Increase in Drug Arrests following Introduction of New Legislation

June 7, 2016

The new drug driving legislation was first put in place in March 2015 and the BBC have reported the statistics of the first twelve months with a considerable number of arrests being made. Almost 8000 motorists were arrested for drug driving across England and Wales in the 12 months to April 2016 and this shows that the legislation seems to be making a difference.

The BBC statistics were obtained from 35 of the 43 police forces across England and Wales and it has shown that the laws have helped the police on suspicions and get more dangerous drivers off the roads. If a driver is caught whilst under the influence of any of the drugs which are on the controlled list there is a risk of a minimum 12-month ban, an unlimited fine and possibly up to 6 months in prison.

Of all the police forces that provided information, the Metropolitan Police were found to have carried out the most drug driving arrests, 1636 in total with the next forces Manchester and Cheshire quite considerably behind in their figures, at 573 and 546 respectively.

Another key statistic which shows how effective the testing kits have been came from the South Yorkshire Police Force. Prior to the introduction of the new law the force had arrest just 13 people in the year April 2015 on drug-driving offences and this increased to 456 in the follow year. The equipment has revolutionised the way police can respond to individuals driving dangerously due to drugs and it allows more to be done to keep the roads as safe as possible.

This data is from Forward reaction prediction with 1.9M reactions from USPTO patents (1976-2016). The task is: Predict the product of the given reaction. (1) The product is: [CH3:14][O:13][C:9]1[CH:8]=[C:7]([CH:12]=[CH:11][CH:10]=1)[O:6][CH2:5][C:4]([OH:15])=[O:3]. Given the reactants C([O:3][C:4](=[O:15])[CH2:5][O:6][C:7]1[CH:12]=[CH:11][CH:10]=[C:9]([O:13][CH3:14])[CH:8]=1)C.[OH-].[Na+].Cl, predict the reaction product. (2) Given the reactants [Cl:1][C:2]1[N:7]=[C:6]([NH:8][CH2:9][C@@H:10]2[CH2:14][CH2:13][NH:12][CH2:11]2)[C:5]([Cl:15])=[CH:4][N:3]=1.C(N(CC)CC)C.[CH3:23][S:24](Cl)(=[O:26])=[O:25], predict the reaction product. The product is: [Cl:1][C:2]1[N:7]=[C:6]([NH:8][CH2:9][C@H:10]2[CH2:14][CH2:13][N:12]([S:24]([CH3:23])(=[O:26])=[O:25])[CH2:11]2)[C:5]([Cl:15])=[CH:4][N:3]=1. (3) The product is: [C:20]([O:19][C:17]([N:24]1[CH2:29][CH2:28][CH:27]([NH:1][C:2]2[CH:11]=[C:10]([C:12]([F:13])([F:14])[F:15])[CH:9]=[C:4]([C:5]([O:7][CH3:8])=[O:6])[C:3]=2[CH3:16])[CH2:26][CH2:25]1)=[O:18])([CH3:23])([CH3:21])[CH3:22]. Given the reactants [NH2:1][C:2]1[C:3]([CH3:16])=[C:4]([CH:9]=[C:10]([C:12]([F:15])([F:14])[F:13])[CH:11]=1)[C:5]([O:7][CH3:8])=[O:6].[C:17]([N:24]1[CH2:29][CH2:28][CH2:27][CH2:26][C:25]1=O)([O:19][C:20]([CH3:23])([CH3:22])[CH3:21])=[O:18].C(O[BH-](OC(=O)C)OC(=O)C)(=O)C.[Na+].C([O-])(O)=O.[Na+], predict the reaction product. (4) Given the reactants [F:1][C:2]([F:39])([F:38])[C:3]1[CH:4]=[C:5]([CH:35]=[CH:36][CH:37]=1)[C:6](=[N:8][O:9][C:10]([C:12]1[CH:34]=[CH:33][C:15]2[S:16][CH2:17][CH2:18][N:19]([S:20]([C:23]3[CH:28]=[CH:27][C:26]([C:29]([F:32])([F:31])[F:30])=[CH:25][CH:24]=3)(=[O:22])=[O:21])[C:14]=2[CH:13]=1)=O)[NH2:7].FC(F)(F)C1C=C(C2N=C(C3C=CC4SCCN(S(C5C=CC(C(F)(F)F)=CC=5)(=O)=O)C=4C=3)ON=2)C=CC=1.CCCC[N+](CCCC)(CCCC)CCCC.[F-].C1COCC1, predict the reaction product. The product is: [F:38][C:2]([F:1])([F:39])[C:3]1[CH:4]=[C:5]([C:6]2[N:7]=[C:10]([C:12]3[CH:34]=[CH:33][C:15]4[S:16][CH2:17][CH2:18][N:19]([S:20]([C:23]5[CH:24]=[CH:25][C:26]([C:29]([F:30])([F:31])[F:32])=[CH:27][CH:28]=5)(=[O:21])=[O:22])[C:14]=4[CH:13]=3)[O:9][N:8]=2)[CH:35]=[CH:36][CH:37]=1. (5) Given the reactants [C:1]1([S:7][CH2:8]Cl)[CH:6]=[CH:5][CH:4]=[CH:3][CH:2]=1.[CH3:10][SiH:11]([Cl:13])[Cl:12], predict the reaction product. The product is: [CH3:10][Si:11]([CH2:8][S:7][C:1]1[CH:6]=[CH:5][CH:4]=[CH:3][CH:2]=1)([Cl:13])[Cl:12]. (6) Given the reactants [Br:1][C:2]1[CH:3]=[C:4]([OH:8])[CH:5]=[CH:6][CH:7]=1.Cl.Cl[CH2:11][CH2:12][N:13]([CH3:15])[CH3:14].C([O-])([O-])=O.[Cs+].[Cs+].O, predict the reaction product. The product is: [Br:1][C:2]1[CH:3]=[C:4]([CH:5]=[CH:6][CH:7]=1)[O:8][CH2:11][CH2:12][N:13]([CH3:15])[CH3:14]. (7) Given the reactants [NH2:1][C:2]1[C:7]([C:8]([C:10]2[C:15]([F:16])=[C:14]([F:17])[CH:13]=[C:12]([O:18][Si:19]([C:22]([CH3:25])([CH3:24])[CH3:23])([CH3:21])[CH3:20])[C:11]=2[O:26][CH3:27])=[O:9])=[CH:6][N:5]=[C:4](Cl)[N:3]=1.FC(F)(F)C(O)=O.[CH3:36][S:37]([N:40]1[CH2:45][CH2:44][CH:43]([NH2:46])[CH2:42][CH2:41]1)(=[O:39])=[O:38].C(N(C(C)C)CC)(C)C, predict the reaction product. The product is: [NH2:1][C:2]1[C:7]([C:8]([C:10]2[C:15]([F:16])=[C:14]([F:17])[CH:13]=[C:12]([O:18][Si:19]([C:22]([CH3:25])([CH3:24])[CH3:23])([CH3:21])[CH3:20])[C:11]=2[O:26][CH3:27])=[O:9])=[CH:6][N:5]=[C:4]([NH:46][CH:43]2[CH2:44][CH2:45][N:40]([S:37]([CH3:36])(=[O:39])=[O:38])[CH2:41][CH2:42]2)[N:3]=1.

Commenting on the results the National Police Chiefs’ Council representative, Chief Constable Suzette Davenport told the BBC that: ‘The drug testing kit and the legislation are immensely helpful and have provided the operational officer with the tools necessary to help catch those who take the risk of drug driving.’


Drug Driving Legislation

The drug driving legislation has been proven to be a success in catching more people under the influence and it covers more than just illegal drugs as there are a wide range of prescription drugs which should not be taking before driving. The full range of drugs which you cannot drive after taking is listed on the government website and in many cases you need to discuss your situation on an individual basis with your doctor before getting behind the wheel.

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